Earlier studies have shown that hydroxypropyl methylcellulose (HPMC) inhibits the transformation of CBZ III to CBZ dihydrate in the gel film of tablets and in aqueous mediums . The mechanism of this inhibitory effect of HPMC was due to hydrogen bonding between drug and polymer. Soluplus, a polymeric solubility enhancer, is a graft copolymer especially designed for preparation of solid solutions. The solid solution of Soluplus has significantly enhanced the solubility and bioavailability of several model drugs including CBZ (Ali et al, 2010) . The oral bioavailability of water insoluble drugs such as nifedipine, tolbutamide, and indomethacin has been increased by formulating with water soluble polymer, Kollidon VA/64 (Forster et al., 2001). Thus, we selected HPMC, Kollidon VA/64, and Soluplus in our polymer screening studies. The influence of these polymers on phase conversions of the CBZ-SUC cocrystal and its crystalline properties were observed by X-ray powder diffraction (PXRD) and Raman spectroscopy.
When CBZ-SUC cocrystals are added to water, they transform to CBZ dihydrate (CBZ-DH), which is an indication of exceed in solution concentration of cocrystal than the solubility of CBZ-DH. However, the supersaturated solution of CBZ is metastable in nature, and CBZ can easily be crystallized from such a solution. The supersaturated state, that is, expected outcome of dissolution of CBZ-SUC cocrystals, must be maintained for a therapeutically relevant period of time in order for the drug to be absorbed. Thus, a drug crystallization inhibitor is required to maintain a supersaturated state . Obviously, careful selection of the excipients is an essential part of successful product development. Thus, more research studies are needed to explore the functions of excipients on phase transition of cocrystals in order to maximize the benefits offered by the cocrystals. There is a dire need for using cocrystals as an alternative solid form in preformulation studies; however, the selection of a cocrystal strategy at the preclinical formulation stage in comparison to other formulation techniques for improving bioavailability is rarely adopted.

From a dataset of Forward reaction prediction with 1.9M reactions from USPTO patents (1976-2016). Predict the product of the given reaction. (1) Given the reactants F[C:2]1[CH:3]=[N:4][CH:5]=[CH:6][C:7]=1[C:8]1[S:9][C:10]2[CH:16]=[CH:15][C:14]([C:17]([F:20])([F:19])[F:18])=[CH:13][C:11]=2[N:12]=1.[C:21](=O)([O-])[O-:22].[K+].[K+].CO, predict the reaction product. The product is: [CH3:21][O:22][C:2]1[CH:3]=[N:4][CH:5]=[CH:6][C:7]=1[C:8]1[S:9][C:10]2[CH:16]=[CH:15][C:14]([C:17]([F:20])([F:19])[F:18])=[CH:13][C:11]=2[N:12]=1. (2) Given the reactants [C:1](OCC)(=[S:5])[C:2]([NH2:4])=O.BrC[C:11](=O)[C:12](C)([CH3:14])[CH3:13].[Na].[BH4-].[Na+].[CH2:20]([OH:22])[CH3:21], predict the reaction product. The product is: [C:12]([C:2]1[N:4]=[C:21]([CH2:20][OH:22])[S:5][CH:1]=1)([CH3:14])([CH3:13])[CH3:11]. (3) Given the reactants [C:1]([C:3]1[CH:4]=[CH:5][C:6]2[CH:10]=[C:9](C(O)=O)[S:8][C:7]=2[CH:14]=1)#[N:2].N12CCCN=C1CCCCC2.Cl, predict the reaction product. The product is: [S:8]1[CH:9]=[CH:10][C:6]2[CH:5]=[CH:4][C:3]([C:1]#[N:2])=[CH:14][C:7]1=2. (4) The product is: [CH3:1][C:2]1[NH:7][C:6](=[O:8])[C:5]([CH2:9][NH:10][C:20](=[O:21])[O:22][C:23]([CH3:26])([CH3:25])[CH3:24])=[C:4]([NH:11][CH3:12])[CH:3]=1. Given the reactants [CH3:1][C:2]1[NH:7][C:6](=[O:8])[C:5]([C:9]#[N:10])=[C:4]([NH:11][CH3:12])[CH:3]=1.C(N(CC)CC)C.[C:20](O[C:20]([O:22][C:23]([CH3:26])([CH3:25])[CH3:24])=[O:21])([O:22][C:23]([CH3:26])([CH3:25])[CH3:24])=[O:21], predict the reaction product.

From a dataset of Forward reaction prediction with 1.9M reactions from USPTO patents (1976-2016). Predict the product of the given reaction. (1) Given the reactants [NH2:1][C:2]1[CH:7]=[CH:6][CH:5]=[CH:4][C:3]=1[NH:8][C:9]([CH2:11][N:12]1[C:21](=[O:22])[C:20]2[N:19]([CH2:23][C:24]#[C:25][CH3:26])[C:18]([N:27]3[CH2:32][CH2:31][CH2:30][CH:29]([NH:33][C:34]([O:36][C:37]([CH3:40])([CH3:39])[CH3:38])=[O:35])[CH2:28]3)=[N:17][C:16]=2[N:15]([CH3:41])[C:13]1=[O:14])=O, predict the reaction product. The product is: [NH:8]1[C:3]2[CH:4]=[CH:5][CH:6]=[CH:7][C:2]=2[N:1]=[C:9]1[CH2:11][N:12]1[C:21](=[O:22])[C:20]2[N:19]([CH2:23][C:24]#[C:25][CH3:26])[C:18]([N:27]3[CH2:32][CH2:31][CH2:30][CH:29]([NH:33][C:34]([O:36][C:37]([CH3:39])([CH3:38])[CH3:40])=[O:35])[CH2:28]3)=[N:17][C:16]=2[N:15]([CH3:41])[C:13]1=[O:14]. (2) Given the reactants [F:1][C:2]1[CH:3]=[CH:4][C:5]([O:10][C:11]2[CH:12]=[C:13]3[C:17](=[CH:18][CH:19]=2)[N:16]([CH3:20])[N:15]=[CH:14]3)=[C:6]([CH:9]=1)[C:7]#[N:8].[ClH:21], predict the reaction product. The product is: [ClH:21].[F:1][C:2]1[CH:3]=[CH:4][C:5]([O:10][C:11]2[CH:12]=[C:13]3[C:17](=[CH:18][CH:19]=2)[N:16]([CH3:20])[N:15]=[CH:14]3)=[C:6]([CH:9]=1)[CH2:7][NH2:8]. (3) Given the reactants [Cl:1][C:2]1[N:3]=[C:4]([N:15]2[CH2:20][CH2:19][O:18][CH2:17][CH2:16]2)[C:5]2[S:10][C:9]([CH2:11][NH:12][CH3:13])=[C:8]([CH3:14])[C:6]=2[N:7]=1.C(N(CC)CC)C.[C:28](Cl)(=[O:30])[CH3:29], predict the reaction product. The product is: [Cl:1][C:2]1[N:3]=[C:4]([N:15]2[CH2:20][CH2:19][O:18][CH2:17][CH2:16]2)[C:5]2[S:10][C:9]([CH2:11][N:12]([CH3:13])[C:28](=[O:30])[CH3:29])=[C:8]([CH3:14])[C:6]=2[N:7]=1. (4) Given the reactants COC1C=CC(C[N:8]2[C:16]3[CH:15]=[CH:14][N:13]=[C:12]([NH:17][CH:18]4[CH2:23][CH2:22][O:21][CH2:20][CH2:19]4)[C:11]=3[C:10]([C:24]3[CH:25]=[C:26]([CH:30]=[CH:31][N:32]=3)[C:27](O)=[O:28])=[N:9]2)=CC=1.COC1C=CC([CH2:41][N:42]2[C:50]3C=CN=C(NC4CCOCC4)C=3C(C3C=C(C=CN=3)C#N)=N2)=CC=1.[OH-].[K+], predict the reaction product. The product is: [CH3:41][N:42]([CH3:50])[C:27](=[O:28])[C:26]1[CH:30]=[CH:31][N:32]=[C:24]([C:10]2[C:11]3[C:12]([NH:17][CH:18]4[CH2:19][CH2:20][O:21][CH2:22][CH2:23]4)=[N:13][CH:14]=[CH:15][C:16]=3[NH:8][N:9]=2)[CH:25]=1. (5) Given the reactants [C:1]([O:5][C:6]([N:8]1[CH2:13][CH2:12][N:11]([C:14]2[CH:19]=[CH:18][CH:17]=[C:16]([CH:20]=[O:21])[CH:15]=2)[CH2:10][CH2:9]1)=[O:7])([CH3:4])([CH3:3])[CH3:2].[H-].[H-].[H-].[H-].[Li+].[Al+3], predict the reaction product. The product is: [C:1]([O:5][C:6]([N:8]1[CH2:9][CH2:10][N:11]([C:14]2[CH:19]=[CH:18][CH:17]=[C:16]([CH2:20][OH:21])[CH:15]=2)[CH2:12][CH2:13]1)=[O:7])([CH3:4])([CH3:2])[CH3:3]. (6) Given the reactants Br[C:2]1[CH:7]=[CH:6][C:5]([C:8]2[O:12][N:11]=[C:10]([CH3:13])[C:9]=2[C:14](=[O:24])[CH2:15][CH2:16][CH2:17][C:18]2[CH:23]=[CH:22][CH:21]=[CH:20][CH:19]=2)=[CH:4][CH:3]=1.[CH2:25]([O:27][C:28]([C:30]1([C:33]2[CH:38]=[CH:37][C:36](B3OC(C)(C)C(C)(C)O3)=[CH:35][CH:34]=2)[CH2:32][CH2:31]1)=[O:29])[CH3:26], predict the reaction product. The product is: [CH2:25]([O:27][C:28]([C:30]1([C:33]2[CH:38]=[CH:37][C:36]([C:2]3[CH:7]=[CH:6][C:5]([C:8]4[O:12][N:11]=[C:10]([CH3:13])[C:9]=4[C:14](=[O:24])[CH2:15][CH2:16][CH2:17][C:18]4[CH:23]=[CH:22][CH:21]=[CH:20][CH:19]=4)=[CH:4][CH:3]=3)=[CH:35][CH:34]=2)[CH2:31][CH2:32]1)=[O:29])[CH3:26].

2. Materials and Methods
Soluplus (Lot number: 65511368E0) and polyvinylpyrrolidone vinyl acetate copolymer (PVP-VA), that is, Kollidon VA 64 (Lot number: 46581856Po), were procured from BASF SE, Germany. Methocel premium (CR, USA) was procured from Dow Chemicals, Michigan. Carbamazepine (Lot number: SLBB3655V) was purchased from Sigma Aldrich, USA. Magnesium stearate (Lot number: J03970) was procured form Mallinckrodt, USA.
2.2. Synthesis of Cocrystals
A solvent-drop grinding method (liquid assisted grinding (LAG)) was used for CBZ-SUC cocrystal preparation as a quick method during dissolution studies. A 2 : 1 stoichiometric mixture of CBZ (4.725 g) and NIC (1.181 g) was placed in mortar, crushed, and ground vigorously for 30 minutes with continuous dilutions with methanol .
2.3. Characterization of Cocrystals
Pure drug, coformer, and the cocrystals obtained from liquid assisted grinding were subjected to X-ray powder diffraction (PXRD), attenuated total reflectance Fourier transform infrared (AT-FTIR) spectroscopy, and thermogravimetric analysis (TGA). Characteristic peaks of cocrystals are denoted by “” in Figure 1.